Through his recent work on the Tokyo Board of Education, his leadership of the anti-littering NPO Greenbird, and his studies at the National Graduate Institute for Policy Studies, one thing has become clear to Ototake: the country’s political climate is in desperate need of change. He takes the World Happiness Report – a study that ranks nations on a variety of factors, including economic stability and trust in government – as a sobering illustration. In the 2016 edition of the report, Japan ranked 53rd. “For a developed nation, that is very low,” he warns. “One of the main reasons is that people don’t clearly see how their tax money is being used, or they don’t feel that their taxes are being used for their good. So they don’t have faith in their political leaders, and they don’t go to the polls. This brings the sense of happiness down further, and it’s a terrible spiral.”


He adds that younger people are even less likely to take an active role in politics, much less go to the polls, which only worsens the situation: “It is mostly older people voting, so politicians are focused mostly on policies that support the elderly. No money goes towards helping the young. How much we can change that dynamic is one of the biggest problems that we have.”

A recently enacted policy that allows 18 year olds to go to the polls for the first time is a step in the right direction; however, Ototake believes that the people on the ballots need to be younger as well: “Now, to run for the Lower House [of the National Diet], a candidate must be at least 25. To run for the Upper House, a candidate must be at least 30. Those Upper House members, even in their 30s, are going to have a hard time reaching younger people. I think that’s a real problem. We should change the system to be more receptive to the opinions of the younger generation.”

A New Choice

Shortly after our interview, news broke that may radically affect the public figure’s career. In a story that ran in the March 24 issue of the Shukan Shincho tabloid, it was revealed that Ototake had love affairs with five different mistresses over the past several years. In a statement made after the story was published, he called his own actions “a betrayal against my devoted wife and my supporters … a sin so serious I can never fully atone for it while alive.” On the evening of March 29, Ototake announced that he was putting an end to any plans for a political campaign this year. The following day, according to the Nikkei Asian Review, an executive from the LDP announced that the party would not be putting forth Ototake as a candidate, despite their interest in the author and educator as a representative of a “society in which all 100 million people in the nation can play active roles,” which Prime Minister Abe has put forth as one of the goals of his administration.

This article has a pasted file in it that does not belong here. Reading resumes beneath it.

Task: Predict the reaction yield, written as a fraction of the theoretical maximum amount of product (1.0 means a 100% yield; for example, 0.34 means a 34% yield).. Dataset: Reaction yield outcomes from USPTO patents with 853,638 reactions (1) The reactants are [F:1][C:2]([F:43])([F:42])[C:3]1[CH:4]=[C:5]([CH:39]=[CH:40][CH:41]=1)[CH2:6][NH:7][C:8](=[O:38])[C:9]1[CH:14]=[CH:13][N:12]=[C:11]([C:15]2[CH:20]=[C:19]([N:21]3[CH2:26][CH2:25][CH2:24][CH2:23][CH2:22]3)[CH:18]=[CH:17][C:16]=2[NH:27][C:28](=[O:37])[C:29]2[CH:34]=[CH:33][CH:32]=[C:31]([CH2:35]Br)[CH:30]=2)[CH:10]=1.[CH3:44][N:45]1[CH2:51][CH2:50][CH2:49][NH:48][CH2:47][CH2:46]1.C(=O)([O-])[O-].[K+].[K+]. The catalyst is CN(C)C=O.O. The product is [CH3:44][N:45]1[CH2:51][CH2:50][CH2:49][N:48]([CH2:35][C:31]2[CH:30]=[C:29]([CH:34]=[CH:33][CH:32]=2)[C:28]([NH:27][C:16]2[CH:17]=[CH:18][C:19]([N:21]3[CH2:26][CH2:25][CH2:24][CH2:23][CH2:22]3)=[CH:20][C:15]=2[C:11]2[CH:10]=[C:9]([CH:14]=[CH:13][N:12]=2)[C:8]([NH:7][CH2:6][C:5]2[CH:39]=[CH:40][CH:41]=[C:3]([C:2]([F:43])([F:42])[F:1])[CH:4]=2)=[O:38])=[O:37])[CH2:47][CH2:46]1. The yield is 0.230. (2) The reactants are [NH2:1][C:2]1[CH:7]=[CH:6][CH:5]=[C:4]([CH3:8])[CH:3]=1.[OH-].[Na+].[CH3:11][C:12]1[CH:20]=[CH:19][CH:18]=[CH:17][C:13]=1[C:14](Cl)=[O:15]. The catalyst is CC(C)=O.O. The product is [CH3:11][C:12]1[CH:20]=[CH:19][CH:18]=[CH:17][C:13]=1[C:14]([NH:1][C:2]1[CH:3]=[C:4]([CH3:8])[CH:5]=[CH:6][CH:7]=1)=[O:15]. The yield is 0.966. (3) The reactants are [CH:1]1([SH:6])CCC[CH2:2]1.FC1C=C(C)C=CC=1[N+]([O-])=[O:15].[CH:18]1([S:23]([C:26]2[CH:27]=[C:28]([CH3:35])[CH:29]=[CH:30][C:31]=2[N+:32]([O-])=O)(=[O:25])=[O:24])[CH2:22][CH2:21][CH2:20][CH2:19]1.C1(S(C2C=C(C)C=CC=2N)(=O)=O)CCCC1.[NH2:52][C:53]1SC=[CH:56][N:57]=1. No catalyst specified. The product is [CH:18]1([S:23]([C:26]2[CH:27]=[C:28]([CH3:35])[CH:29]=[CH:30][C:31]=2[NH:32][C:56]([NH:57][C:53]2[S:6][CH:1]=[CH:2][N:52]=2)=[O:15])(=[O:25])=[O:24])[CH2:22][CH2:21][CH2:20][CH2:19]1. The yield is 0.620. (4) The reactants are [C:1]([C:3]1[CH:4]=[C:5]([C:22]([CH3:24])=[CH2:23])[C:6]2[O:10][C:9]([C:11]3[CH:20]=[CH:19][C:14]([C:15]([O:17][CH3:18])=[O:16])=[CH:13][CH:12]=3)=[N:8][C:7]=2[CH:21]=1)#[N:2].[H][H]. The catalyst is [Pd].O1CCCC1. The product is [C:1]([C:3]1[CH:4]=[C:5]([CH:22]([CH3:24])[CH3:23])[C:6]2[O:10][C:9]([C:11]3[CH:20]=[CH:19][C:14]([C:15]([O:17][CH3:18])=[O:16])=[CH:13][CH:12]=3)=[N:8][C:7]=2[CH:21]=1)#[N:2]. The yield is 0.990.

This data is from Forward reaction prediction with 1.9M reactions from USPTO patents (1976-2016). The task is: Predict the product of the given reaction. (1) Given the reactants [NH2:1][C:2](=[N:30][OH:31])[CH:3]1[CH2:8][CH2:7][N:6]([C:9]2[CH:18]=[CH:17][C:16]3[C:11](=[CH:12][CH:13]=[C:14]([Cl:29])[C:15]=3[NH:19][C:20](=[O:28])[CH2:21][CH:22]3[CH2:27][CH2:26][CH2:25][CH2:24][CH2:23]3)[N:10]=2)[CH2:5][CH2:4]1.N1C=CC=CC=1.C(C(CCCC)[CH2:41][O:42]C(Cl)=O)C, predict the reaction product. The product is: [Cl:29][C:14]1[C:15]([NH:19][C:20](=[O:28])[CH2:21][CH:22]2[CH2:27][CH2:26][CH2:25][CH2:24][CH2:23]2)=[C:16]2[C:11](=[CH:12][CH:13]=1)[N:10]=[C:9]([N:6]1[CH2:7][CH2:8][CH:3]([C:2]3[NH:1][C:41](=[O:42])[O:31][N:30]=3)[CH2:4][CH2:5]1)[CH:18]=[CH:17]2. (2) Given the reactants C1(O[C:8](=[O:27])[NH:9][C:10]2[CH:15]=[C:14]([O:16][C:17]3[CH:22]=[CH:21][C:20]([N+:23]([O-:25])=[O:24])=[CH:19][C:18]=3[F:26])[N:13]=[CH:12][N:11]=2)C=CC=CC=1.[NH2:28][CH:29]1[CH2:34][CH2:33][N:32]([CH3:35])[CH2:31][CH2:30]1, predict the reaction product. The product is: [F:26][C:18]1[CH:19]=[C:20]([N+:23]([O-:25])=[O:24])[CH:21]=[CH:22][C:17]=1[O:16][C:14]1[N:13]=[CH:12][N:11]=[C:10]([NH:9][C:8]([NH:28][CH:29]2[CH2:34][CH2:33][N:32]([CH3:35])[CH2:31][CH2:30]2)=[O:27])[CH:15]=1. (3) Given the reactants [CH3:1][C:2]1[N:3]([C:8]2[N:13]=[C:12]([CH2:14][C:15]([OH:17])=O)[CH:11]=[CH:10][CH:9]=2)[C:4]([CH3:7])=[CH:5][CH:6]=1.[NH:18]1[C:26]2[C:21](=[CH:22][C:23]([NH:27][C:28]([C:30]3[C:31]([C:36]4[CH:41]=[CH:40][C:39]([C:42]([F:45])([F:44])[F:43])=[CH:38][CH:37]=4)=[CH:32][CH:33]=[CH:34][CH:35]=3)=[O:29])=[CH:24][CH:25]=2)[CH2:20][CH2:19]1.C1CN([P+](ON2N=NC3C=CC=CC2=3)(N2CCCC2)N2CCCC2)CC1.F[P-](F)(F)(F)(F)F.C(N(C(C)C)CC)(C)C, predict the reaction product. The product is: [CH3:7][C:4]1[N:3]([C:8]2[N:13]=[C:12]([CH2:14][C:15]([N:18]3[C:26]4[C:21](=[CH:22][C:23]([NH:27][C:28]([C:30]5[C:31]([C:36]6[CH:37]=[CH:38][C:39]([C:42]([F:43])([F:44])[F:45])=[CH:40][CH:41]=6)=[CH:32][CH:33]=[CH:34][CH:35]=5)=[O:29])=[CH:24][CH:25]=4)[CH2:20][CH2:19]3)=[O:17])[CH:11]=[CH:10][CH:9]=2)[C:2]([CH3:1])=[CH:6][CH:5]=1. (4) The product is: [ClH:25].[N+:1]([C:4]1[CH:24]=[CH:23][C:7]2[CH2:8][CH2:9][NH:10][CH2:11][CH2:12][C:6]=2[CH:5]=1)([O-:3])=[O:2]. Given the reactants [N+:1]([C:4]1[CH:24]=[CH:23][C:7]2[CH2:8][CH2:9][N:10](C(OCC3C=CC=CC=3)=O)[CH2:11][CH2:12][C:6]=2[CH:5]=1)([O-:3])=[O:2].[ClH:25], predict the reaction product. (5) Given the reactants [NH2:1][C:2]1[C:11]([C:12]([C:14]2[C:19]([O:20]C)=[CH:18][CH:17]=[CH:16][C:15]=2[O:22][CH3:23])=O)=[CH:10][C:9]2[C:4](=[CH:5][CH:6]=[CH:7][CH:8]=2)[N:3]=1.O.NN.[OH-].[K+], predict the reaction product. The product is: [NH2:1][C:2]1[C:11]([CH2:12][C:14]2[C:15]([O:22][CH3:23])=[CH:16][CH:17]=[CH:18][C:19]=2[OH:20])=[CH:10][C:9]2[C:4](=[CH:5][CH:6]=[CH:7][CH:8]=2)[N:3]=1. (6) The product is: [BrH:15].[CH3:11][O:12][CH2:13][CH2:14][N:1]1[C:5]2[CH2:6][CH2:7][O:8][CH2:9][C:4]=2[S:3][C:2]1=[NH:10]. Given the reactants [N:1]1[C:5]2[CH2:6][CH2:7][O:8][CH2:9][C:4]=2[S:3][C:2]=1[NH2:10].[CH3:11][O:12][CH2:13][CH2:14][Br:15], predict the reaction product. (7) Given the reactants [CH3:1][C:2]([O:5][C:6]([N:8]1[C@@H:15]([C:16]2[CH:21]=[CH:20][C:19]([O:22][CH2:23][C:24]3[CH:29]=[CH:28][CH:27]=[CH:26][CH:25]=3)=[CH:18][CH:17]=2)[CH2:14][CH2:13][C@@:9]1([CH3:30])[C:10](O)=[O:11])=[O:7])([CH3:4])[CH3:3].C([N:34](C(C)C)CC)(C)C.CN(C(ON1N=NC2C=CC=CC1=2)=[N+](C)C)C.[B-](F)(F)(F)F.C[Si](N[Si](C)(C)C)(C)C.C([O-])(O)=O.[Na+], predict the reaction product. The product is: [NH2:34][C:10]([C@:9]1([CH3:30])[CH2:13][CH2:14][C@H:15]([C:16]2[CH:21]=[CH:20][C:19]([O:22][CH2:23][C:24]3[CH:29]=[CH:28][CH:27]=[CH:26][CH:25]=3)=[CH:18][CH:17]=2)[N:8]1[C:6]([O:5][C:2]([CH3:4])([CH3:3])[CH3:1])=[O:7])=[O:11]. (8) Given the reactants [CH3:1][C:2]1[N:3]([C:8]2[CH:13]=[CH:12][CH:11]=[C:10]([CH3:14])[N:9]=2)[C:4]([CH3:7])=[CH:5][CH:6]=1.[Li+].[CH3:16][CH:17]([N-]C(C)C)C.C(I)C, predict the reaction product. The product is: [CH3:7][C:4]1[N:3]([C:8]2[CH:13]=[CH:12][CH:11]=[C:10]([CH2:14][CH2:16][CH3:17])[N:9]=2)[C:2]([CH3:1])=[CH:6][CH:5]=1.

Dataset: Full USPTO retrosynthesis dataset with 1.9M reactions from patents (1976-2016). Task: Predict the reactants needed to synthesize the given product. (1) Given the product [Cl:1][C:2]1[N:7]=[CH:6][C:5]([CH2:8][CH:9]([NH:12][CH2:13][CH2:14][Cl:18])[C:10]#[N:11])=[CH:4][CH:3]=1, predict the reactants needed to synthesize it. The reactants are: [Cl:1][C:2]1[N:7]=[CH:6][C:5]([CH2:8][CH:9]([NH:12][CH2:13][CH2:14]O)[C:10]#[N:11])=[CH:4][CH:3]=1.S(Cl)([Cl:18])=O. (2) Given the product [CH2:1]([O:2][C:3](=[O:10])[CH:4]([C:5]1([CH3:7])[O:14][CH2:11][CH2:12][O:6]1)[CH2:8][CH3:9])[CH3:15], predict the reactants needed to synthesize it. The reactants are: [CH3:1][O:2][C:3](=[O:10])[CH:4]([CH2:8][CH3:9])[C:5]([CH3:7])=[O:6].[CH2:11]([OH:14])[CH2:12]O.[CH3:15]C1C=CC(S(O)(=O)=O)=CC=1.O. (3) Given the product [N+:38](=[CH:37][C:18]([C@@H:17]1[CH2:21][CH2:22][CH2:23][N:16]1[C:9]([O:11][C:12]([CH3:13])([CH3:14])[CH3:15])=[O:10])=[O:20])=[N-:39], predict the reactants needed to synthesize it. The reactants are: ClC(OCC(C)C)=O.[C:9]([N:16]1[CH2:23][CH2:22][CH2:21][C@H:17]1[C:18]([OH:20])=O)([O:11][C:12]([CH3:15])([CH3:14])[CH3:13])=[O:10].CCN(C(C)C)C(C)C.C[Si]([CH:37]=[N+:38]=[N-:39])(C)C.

As he explained in his interview with us, he had long wanted the public to understand that he wasn’t perfect, and now the court of public opinion in Japan will weigh the writer and educator’s many positive achievements against this scandal in his personal life. In Europe – less so in America – politics and private affairs are usually kept separate. If a leader is competent, his or her romantic activities may be fair game for the press, but they don’t affect his or her capacity to hold or run for office. In almost all cases, it doesn’t work that way in Japan: being “clean” takes priority over being a strong, capable leader. In fact, this could be one reason that many voters, young or old, have a feeling of apathy when it comes to their politicians, and their political system.

By showing that it was possible to succeed in so many different fields, Ototake has made people reconsider what “possible” means when it comes to people with disabilities – even in the wake of the scandal, he continues to do so. During our interview, perhaps with a sense of the storm that might be coming, he spoke of his dedication to his mission as well as his understanding of the risks and difficulties involved: “For me now, the most important thing is to be able to put my efforts towards a society in which anyone, regardless of what minority they belong to or what circumstances they might have been born into, will have the same chance as anyone else. But in Japan, there are many risks involved in running for office. You have to face a huge amount of criticism, it’s expensive, and it puts a burden on your family. It seems to be a position with absolutely no positives to it at all! If I could achieve my goals without taking the political route, I think I would … But if I do decide to enter as a candidate, I would do it with complete conviction and throw myself into the race with everything that I have.”

Considering what he has already achieved in 40 years, it seems like a great loss for Japan to be prevented from seeing what Ototake could do in politics – were he given the chance.